From blitzkrieg to geldkrieg: A German tale of power


During the late 1930s, leading up to the first couple of years of the World War II, around the time when Adolf Hitler was giving Neville Chamberlain, Charles de Gaulle et al a continuum of sleepless nights, German militaristic wherewithal was there for all to see, accept and fear. Hitler had all the strings of Europe firmly in his grasp, and was possibly a second thought on his Russian manoeuvre away from fulfilling his desire of cementing German hegemony over the continent. There are scores of arguments that can be put forward to try and pinpoint the causes of Hitler’s downfall in the Second World War, but regardless of the rationale the fact was that Germany had failed in its quest to overpower Europe – again – despite having the most daunting martial repertoire in Europe.
Germany, and Prussia before it, always had the most intimidating warring arsenal in Europe, but despite all the menace within its ranks, the nation was outdone by its adversaries, and forestalled en route to continental supremacy. What Germany had hankered after, but failed to realise in 1945, the current crop has conjured up – with a similarly scary cult figure at the helm. Angela Merkel has those very strings that were snatched from Hitler’s grasps by The Allies, but present day Germany has not achieved its current position by unrelenting warfare, but by diplomacy and fiscal management that the rest of Europe can only envy. While they had failed to win the battle of blitzkriegs at the time, the Germans are in the driving seat in the geldkrieg – the money war.
Berlin is now the nerve centre of Europe; and the future of the continent lies in German hands – there are no two ways about either fact. They alone can bailout Greece, while the rest of the Who’s Who in the eurozone – including France – have lost their triple-A rating. The new rules that David Cameron vetoed in December, but could not stop, connote that Germany would be checking the budgets of 16 fellow eurozone members – like ‘a teacher marking the homework of students’. Even so, in spite of this rise and the ever so conspicuous presence at the helm of European matters, there is no palpable feel of festivity brimming out of Germany with regards to this turnaround in fortunes. Like Jonathan Freedland pointed out in his column a couple of days back, if it would’ve had been Nicolas Sarkozy in Merkel’s position, we’d never hear the end of it. And imagining Cameron in a similar scenario is a terrifying prospect for anyone who has even the slightest of acquaintances with the British media’s tendency of waxing lyrical centered round an ever-so-obvious bias, with logic exhaustively thrown out of the window. Hence, one begs the question: where are the German trumpets?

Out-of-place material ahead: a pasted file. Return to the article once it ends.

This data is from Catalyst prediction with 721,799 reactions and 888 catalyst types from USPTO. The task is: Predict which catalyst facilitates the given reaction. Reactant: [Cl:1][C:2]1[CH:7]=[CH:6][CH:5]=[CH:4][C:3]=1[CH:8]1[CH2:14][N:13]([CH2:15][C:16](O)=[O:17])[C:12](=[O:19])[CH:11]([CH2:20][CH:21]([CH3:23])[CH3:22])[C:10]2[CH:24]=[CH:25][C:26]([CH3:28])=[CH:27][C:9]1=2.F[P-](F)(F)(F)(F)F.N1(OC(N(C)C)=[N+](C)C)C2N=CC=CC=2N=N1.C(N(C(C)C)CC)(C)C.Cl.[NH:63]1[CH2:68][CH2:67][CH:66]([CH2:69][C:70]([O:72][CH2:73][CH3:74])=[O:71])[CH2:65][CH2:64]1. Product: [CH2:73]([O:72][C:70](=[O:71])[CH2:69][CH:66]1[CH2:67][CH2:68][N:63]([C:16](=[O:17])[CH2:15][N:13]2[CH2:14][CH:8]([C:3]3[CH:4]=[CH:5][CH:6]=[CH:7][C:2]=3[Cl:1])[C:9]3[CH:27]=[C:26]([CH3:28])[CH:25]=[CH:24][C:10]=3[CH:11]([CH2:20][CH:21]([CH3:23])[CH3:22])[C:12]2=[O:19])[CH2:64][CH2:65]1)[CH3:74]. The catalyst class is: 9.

One possible reason for Berlin downplaying its position could be the immediate ‘responsibility’ that is the logical corollary of this dominance – the task of bailing out Greece. Considering the fact that the Greek economy is about the volume of Hessen, it is quite a manageable exercise. The other, and the more plausible, reason for this relative hush, as expounded by quite a few noises in the country and in the continent, is the shadow of the German past. The history of a nation that has blown its lead, so to speak throughout the past, by over-the-top displays of might and by showcasing war as their go-to play whenever the prospect of power looms. The Germans might just have qualms over misusing this new found clout.
Horst Kohler, famously – or infamously if you will – had to resign from the presidency for a statement, that for many countries is a daily Presidential House rhetoric, when he stated that sometimes ‘military force is needed to protect the country’s economic interest’. Similarly a German defence minister’s refusal to use the word ‘war’ for German exploits in Afghanistan, was another awkward manifestation of the nation frowning upon the possibility of being lured into aggression. And a domineering position connotes the possibility of hostility – few nations understand the concept better than Germany.
This wariness regarding its own might is what ensures that Berlin is at an intriguing crossroads. The overwhelming popularity of Merkel – a prudent, low-key figure – is the vindication of what the Germans want: stability, durability and not an iota of conflict. They want a united Europe, not merely for trade reasons or for fiscal prosperity; but the Germans need a European identity to ensure that they steer clear of aggression of all kith and kin. Maybe it’s best for the zone that it’s the country that needs continental togetherness the most, which is in the most commanding position. For it is impossible to know the menace of a powerful Germany that does not give a rabbit about Europe’s unity; and it’s pretty clear that the Germans don’t want to find that out.

The writer is Sub-Editor, Pakistan Today. He can be reached at [email protected]


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